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Effects of strontium ranelate on spinal osteoarthritis progression
  1. Olivier Bruyere (olivier.bruyere{at}ulg.ac.be)
  1. University of Liege, Belgium
    1. Danielle Delferriere
    1. University of Liege, Belgium
      1. Christian Roux
      1. Department of Rheumatology, Cochin Hospital, Paris, France
        1. John D Wark
        1. Department of Medicine and Bone & Mineral Service, Royal Melbourne Hospital, Parkville, Australia
          1. Tim Spector
          1. Department of Rheumatology, & Genetic Epidemiology, St Thomas Hospital, Kings Collegue, London, United Kingdom
            1. Jean-Pierre Devogelaer
            1. St-Luc University Hostpital, Université Catholique de Louvain, Brussels, Belgium
              1. Kim Brixen
              1. Department of Endocrinology, Odense University Hospital, Odense, Denmark
                1. Silvano Adami
                1. Department of Rheumatology Unit, Valeggio, Italy
                  1. Jacques Fechtenbaum
                  1. Department of Rheumatology, Cochin Hospital, Paris, France
                    1. Sami Kolta
                    1. Department of Rheumatology, Cochin Hospital, Paris, France
                      1. Jean-Yves Reginster
                      1. University of Liege, Belgium

                        Abstract

                        Objective: The aim of the present study was to determine whether a 3-year treatment with strontium ranelate could delay the progression of spinal osteoarthritis (OA).

                        Methods: This study was a post-hoc analysis of pooled data from the Spinal Osteoporosis Therapeutic Intervention (SOTI) and TReatment Of Peripheral OSteoporosis (TROPOS) trials performed on 1105 osteoporotic women with concomitant radiological spinal OA at baseline and for whom lumbar x-rays were available at baseline and over the 3-year treatment period. The presence and severity of osteophytes, disc space narrowing, and sclerosis in the lumbar intervertebral spaces was graded according to the method of Lane et al, and an overall OA score was calculated for each intervertebral space. Back pain (measured on a 5-point Likert scale only in SOTI) and health-related quality of life (SF-36 questionnaire) were assessed at baseline and after 3 years. Patients who suffered an incident or progressive vertebral fracture during the study were excluded from the analysis.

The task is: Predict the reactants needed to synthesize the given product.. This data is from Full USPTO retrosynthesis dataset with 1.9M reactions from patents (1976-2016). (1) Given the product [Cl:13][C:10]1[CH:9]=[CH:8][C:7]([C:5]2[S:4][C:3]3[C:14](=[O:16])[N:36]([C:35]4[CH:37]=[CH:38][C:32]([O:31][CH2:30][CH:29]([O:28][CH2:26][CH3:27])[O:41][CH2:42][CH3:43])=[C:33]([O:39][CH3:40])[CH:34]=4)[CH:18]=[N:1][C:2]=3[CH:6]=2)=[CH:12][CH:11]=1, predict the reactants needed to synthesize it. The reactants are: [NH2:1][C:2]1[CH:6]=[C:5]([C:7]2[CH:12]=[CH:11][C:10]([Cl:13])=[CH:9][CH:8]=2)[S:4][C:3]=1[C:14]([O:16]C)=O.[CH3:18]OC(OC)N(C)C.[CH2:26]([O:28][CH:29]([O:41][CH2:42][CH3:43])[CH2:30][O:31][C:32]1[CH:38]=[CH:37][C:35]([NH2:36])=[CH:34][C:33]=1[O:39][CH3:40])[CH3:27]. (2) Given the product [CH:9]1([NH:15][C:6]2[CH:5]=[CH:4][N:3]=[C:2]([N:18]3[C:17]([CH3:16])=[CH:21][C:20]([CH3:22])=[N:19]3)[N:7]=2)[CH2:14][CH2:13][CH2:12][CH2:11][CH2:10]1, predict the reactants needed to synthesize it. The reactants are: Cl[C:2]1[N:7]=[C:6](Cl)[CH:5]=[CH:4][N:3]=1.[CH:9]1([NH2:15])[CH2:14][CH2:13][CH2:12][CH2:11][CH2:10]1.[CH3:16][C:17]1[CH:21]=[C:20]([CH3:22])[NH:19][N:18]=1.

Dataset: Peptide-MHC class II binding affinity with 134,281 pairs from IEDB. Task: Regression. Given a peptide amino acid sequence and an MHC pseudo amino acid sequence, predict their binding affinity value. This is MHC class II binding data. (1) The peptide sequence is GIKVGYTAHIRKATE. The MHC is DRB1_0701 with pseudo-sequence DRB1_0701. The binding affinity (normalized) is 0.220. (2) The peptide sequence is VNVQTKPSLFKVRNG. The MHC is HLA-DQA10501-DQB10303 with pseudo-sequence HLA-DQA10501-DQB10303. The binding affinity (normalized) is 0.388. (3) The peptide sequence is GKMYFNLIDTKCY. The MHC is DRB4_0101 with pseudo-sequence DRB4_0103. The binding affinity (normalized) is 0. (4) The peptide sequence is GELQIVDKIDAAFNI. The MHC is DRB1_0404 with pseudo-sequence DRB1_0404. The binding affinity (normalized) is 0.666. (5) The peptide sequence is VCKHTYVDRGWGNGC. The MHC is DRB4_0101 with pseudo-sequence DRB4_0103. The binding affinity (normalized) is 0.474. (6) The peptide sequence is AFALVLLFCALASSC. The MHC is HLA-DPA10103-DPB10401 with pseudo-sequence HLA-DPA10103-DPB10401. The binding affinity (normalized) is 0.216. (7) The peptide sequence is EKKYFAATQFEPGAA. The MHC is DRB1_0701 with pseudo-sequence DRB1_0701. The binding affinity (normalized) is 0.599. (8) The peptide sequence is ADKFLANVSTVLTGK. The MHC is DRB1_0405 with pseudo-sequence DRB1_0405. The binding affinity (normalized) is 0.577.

Results: Strontium ranelate, compared with placebo, reduced by 42% the proportion of patients with worsening overall spinal OA score (RR, 0.58; 95% CI, 0.42-0.79; P=0.0005). Significantly more patients in the strontium ranelate group experienced an improvement in back pain after 3 years, compared with placebo (P=0.03), while no significant difference was observed in terms of health-related quality of life between these patients groups.

                        Conclusion: The results of this post-hoc analysis suggest that strontium ranelate could reduce radiographic spinal OA progression and back pain in osteoporotic women with prevalent spinal OA.

                        • SF-36
                        • back pain
                        • osteoarthritis
                        • spine
                        • strontium ranelate

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